New Scientist on Biologic

New Scientist has this article about the latest attempt by ID proponents to pretend they care about science:

This is my second attempt to engage in person with scientists at Biologic. At the institute’s other facility in nearby Fremont, researchers work at benches lined with fume hoods, incubators and microscopes – a typical scene in this up-and-coming biotech hub. Most of them there proved just as reluctant to speak with a New Scientist reporter.

The reticence cloaks an unorthodox agenda. “We are the first ones doing what we might call lab science in intelligent design,” says George Weber, the only one of Biologic’s four directors who would speak openly with me. “The objective is to challenge the scientific community on naturalism.” Weber is not a scientist but a retired professor of business and administration at the Presbyterian Whitworth College in Spokane, Washington. He heads the Spokane chapter of Reasonstobelieve.org, a Christian organisation that seeks to challenge Darwinism.


Apparently Weber should have kept his mouth shut:

Last week I learned that following his communication with New Scientist, Weber has left the board of the Biologic Institute. Douglas Axe, the lab’s senior researcher and spokesman, told me in an email that Weber “was found to have seriously misunderstood the purpose of Biologic and to have misrepresented it”. Axe’s portrayal of the Biologic Institute’s purpose excludes religious connotation. He says that the lab’s main objective “is to show that the design perspective can lead to better science”, although he allows that the Biologic Institute will “contribute substantially to the scientific case for intelligent design”.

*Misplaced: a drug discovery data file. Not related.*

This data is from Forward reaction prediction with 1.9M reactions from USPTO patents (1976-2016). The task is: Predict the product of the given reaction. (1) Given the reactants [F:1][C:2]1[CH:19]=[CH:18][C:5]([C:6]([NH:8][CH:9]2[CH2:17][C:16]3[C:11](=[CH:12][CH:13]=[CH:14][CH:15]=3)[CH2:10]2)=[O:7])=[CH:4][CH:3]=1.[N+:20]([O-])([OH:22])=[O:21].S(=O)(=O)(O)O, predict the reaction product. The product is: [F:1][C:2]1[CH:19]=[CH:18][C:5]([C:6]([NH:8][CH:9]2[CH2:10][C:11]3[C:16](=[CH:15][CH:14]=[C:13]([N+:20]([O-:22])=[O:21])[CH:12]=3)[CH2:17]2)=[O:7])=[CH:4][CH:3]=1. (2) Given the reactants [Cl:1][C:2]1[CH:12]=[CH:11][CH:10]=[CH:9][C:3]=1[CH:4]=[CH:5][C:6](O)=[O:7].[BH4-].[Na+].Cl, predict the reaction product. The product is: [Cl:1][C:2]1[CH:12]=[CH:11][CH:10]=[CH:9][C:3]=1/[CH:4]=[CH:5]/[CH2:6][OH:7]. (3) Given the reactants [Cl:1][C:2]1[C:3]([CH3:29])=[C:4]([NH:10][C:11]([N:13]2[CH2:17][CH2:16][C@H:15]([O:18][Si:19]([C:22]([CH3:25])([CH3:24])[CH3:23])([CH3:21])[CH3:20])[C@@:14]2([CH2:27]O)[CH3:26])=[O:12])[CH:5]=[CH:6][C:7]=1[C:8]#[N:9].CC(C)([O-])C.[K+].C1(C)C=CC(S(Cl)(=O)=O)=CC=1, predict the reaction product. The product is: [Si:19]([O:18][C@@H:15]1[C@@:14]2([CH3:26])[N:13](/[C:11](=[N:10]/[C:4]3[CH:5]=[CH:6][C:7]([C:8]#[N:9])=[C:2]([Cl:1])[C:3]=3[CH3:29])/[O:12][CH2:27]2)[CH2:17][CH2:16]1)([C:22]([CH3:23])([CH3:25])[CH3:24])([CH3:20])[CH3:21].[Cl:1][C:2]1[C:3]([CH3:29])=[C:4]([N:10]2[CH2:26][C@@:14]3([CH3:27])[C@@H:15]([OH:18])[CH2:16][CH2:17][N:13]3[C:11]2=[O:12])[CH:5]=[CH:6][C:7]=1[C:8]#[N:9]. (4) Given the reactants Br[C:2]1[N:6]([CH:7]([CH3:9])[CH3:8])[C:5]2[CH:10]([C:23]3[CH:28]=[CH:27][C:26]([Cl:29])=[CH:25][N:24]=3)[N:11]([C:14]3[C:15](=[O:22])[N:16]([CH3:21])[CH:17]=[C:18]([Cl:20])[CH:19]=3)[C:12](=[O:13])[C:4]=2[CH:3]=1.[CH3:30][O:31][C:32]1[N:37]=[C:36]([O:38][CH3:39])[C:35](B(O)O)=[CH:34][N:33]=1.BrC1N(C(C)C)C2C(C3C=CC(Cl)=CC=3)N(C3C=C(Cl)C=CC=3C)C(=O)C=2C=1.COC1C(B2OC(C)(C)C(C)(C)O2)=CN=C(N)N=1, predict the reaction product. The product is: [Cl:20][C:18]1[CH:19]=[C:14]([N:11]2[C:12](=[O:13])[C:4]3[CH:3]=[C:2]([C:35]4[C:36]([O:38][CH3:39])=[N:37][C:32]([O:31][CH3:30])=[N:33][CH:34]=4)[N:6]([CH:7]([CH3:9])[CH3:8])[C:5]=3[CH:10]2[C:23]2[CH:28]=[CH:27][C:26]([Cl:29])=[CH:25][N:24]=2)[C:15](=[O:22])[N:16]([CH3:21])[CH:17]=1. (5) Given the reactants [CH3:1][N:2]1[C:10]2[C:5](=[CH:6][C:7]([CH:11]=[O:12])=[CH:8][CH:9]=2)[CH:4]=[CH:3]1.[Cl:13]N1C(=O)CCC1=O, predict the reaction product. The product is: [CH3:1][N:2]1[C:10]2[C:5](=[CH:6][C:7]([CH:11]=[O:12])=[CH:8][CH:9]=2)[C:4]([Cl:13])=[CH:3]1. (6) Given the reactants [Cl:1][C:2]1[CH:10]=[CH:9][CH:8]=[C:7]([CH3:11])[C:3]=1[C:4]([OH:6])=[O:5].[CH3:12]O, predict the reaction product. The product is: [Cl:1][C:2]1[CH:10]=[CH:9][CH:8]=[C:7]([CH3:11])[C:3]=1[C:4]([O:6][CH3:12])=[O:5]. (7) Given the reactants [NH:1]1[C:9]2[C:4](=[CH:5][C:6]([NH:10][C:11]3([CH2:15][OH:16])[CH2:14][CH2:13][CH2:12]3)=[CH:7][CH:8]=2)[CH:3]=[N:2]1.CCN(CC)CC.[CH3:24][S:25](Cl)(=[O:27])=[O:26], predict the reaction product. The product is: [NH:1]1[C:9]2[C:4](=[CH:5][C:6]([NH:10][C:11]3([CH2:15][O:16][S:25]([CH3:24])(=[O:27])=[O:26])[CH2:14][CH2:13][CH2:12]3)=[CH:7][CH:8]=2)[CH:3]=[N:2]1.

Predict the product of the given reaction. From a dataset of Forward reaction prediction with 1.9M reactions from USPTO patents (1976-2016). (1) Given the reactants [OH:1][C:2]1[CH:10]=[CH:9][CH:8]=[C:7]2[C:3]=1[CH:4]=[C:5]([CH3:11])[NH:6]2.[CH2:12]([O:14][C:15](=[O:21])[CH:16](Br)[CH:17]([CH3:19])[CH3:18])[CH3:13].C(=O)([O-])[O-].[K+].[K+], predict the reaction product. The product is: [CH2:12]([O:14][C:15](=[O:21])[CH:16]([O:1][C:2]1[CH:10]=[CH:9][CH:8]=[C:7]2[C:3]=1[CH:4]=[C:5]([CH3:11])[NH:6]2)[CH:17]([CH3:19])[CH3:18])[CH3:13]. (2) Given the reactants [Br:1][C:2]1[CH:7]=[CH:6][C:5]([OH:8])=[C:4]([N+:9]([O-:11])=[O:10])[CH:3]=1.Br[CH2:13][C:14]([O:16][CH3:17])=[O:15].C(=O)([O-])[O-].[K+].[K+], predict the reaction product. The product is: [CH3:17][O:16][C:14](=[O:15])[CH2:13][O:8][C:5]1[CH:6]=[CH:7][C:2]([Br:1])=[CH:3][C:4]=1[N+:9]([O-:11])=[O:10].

One wonders what all the secrecy is about. It might be nice to know, if only in a vague sort of way, what sort of research they could possibly be doing from a design perspective. It’s not like they could be worried about other labs beating them to important results. After all, every other lab is laboring under naturalistic blinders that will prevent them from carrying out genuinely important research in biology.

One suspects that what will emerge from the lab is the sort of milquetoast, run-of-the-mill research that fills the back pages of second-tier journals. They’ll produce results like, “Point mutations in the obscurity gene, which codes for the protein esotericase, leads to a catastrophic loss of function.” Then the shills at the DI will shamelessly peddle this as cutting-edge research in support of ID. Such results clearly show that esotericase couldn’t possibly have evolved, right? The conscienceless lickspittles at the various ID blogs will wield it with comical indignation the next time a scientist points out that there is no research in support of ID.

The rest of the article is worth reading, though I think it’s a bit too soft on the ID folks. Go have a look!

Comments

  1. #1 Blake Stacey
    December 13, 2006

    They’ll produce results like, “Point mutations in the obscurity gene, which codes for the protein esotericase, leads to a catastrophic loss of function.” Then the shills at the DI will shamelessly peddle this as cutting-edge research in support of ID. Such results clearly show that esotericase couldn’t possibly have evolved, right?

    Best protein name — ever! Clearly, it catalyzes the breakdown of esotericin to esotericol.

  2. #2 Pseudonym
    December 13, 2006

    Jason, I think you’re being unfair on “run of the mill” research. Someone has to do the low-visibility, unsexy research. If it’s done scientifically, it’s still good research.

    Yes, I wonder what’s the point of all the secrecy. Yes, I wonder why this research can’t be done in an existing institution. And yes, I dread to think what horrible spin DI is going to put on it. But even if this lab is only a source of interesting questions for other scientists to answer, it has a certain value. There’s nothing wrong with adding to the body of world knowledge, even if it’s only in a small way.

  3. #3 Gerard Harbison
    December 13, 2006

    Douglas Axe has published one paper since 2001. It’s good DI are paying him; no one else in the world would support a postdoc with that level of productivity.